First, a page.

You may want to think about applying for plain GIS positions and then move over and into positions that you really want to do

Will the Census take you in for another position as they are hiring for the 2020 Census

Being unemployed is hard financially and feeling unemployable is hard emotionally so work hard at taking care of yourself.
I've asked and just gotten plain generic answers like 'more qualified.'
 

Veloise

Cyburbian
Messages
5,550
Points
27
Didja see my job postings that include :mi: DOT? At least one position is pretty much entry-level transportation planning.

Yes, although you have a master's, it's not in moving little plastic cars on little plastic freeways.
 

DVD

Cyburbian
Messages
13,638
Points
37
I wish I could give some great advice beyond take care of yourself and we're all pulling for you. It sounds like you're doing everything you need to do and anything I have you'll just read and say I'm doing that, duh!, but I'll put out ideas just in case one slipped by you.

Try MPOs. The one near me in Phoenix does exactly what you want, but I'm not sure if they're hiring. If you see something there let me know and I'll put in a good word with some friends.

Most transportation jobs I see are state level. For Arizona I know a lot of people start at ADOT then move on to bigger better things like private sector or bigger, better city jobs. Apparently ADOT sucks compared to those jobs. Not sure if that is true with all states.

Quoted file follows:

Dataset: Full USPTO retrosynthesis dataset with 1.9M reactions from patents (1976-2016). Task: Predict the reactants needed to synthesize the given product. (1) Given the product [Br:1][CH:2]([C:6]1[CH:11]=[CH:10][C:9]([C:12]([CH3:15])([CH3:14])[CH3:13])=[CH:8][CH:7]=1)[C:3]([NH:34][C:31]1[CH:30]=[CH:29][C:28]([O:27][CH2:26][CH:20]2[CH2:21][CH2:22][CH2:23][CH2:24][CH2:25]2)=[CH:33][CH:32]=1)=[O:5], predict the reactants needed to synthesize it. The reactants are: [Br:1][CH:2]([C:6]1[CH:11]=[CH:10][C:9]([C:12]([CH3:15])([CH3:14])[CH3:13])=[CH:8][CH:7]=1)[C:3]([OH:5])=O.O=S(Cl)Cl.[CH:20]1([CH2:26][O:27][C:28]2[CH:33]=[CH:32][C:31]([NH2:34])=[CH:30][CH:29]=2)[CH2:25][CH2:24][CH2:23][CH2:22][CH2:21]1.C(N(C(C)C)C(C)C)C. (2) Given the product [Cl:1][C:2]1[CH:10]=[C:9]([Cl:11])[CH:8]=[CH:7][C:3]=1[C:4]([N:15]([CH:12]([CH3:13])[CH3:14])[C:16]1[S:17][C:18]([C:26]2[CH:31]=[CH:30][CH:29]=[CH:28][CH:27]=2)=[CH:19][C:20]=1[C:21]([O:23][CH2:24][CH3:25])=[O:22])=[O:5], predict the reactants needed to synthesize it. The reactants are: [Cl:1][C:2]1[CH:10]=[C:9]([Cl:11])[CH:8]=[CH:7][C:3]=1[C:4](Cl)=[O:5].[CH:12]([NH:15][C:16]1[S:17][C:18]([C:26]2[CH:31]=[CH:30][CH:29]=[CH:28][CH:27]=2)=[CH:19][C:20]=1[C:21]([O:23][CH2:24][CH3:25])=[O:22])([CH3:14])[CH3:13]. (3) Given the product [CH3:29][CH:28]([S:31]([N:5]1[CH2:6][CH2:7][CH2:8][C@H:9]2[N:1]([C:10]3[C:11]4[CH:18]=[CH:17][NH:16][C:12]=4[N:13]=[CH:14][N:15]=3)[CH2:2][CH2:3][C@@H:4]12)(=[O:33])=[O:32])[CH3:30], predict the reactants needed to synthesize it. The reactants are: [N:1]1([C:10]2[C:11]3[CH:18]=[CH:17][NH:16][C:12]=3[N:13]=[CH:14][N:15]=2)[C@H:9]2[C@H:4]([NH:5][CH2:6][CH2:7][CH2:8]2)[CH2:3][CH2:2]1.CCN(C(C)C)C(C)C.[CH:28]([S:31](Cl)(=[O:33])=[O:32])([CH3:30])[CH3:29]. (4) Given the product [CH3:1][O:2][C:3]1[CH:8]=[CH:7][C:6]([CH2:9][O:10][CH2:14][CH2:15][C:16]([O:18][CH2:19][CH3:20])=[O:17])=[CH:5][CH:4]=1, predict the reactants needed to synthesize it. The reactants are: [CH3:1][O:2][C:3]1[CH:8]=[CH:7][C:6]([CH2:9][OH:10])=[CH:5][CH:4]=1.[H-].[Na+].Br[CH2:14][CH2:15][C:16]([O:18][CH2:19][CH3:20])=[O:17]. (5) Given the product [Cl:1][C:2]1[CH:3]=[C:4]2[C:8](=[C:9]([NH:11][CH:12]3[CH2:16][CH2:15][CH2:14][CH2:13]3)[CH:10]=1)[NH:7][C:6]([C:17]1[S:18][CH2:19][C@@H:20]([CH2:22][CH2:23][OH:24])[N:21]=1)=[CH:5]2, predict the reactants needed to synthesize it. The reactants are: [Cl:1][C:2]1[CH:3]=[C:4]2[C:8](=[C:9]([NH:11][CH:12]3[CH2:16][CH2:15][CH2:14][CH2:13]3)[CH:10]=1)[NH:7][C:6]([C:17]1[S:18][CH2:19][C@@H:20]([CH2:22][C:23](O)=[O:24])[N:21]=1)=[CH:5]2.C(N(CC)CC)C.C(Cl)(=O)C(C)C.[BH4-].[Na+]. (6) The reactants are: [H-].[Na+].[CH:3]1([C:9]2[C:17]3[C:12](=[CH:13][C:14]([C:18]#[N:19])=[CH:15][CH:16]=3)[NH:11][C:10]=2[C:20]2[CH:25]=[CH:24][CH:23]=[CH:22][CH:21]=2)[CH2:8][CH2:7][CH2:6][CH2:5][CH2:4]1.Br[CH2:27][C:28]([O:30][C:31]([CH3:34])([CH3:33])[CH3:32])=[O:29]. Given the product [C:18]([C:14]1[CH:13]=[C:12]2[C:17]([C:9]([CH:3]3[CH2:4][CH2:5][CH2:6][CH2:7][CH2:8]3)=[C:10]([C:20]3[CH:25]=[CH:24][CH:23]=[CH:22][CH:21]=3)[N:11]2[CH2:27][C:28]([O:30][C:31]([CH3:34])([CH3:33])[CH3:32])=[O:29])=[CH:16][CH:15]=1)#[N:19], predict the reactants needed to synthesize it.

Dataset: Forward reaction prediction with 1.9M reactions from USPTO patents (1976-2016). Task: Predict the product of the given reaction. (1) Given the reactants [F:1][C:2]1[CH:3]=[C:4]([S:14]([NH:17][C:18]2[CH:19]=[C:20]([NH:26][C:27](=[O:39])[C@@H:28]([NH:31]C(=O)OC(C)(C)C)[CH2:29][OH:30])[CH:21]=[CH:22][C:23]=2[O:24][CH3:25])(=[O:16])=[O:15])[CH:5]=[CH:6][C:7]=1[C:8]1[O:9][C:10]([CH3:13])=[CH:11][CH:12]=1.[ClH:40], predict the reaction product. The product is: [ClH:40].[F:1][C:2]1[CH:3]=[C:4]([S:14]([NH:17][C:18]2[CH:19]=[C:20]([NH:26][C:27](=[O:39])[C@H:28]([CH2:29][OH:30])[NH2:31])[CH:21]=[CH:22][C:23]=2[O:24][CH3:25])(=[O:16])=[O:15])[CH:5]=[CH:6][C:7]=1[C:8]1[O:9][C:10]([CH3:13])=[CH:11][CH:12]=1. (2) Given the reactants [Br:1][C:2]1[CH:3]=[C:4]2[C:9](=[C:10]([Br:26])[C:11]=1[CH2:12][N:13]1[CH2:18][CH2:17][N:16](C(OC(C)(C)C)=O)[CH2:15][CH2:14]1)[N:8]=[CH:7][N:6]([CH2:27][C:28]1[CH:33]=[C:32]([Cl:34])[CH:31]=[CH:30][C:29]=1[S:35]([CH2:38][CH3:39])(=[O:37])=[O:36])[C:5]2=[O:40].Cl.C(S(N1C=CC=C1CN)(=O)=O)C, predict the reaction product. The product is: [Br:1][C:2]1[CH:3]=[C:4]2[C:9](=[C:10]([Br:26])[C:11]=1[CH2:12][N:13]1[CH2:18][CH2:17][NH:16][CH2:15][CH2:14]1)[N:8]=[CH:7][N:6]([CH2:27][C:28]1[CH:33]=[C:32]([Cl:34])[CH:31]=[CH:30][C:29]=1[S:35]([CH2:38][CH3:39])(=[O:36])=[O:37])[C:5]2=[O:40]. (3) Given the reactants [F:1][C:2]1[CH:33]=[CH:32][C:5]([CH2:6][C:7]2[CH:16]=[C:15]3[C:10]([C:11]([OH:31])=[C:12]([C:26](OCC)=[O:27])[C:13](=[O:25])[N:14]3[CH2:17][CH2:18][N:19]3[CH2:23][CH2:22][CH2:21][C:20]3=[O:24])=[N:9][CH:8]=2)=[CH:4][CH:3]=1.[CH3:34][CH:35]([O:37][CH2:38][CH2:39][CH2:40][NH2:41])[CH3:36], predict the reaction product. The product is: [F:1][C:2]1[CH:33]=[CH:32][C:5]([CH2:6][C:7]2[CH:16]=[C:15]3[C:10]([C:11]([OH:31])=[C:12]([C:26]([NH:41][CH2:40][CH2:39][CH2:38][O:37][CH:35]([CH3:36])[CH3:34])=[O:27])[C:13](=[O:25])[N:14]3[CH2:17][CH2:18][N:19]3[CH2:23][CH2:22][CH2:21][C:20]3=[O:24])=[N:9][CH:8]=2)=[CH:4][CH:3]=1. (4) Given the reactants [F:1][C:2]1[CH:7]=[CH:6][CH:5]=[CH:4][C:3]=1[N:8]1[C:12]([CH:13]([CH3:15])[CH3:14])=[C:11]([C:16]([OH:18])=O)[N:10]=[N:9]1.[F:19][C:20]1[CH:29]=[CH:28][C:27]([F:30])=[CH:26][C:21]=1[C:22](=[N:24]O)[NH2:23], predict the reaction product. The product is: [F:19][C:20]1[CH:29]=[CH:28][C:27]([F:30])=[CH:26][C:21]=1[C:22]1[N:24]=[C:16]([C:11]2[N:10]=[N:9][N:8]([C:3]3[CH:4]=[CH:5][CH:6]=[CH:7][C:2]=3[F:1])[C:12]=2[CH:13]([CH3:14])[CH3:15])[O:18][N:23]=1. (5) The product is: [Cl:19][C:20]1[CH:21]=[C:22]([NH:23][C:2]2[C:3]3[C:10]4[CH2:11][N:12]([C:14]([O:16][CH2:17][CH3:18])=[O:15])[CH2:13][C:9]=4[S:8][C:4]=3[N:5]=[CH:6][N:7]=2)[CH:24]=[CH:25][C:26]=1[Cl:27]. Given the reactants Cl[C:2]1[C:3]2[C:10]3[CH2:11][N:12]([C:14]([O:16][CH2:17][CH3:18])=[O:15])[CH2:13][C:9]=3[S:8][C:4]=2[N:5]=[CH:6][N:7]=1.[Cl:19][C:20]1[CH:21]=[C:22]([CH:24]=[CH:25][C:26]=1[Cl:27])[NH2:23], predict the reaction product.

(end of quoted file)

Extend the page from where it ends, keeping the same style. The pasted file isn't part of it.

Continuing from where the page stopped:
Obviously there will be more jobs in the states that are expanding freeways and transit, but I couldn't tell you what states those might be outside of Texas.

I would think private sector jobs might be a little harder to come by just because they want experience, but I've never really worked private sector so what do I know.

Are there any local/national transportation conferences you can crash? My experience, APA is just a side gig for the big transportation planners.

Sometimes it's just good to get your foot in the door doing a job that isn't exactly right so that you can promote into the job you want.

Good luck.
 

michaelskis

Cyburbian
Messages
19,276
Points
43
I can't speak for everyone, but at least in my shop, we look for a balance between the technical and personal skills related to planning. We want to make sure that a person will fit into the long term vision of the department and the community beyond just their planning skills but into creating a vibrant collaborative department. Having 30 interviews tells me that you likely have your resume locked down. Perhaps you could look into ways to hone your personal and interviewing skills. You mentioned that you made a lot of contacts and I would suggest that you engage with them to find out what beyond the technical skills are they looking for in an staff member, especially within your target sectors and geographic region. What one looks for in a small southern town might be different than what the consulting firm in NYC looks for.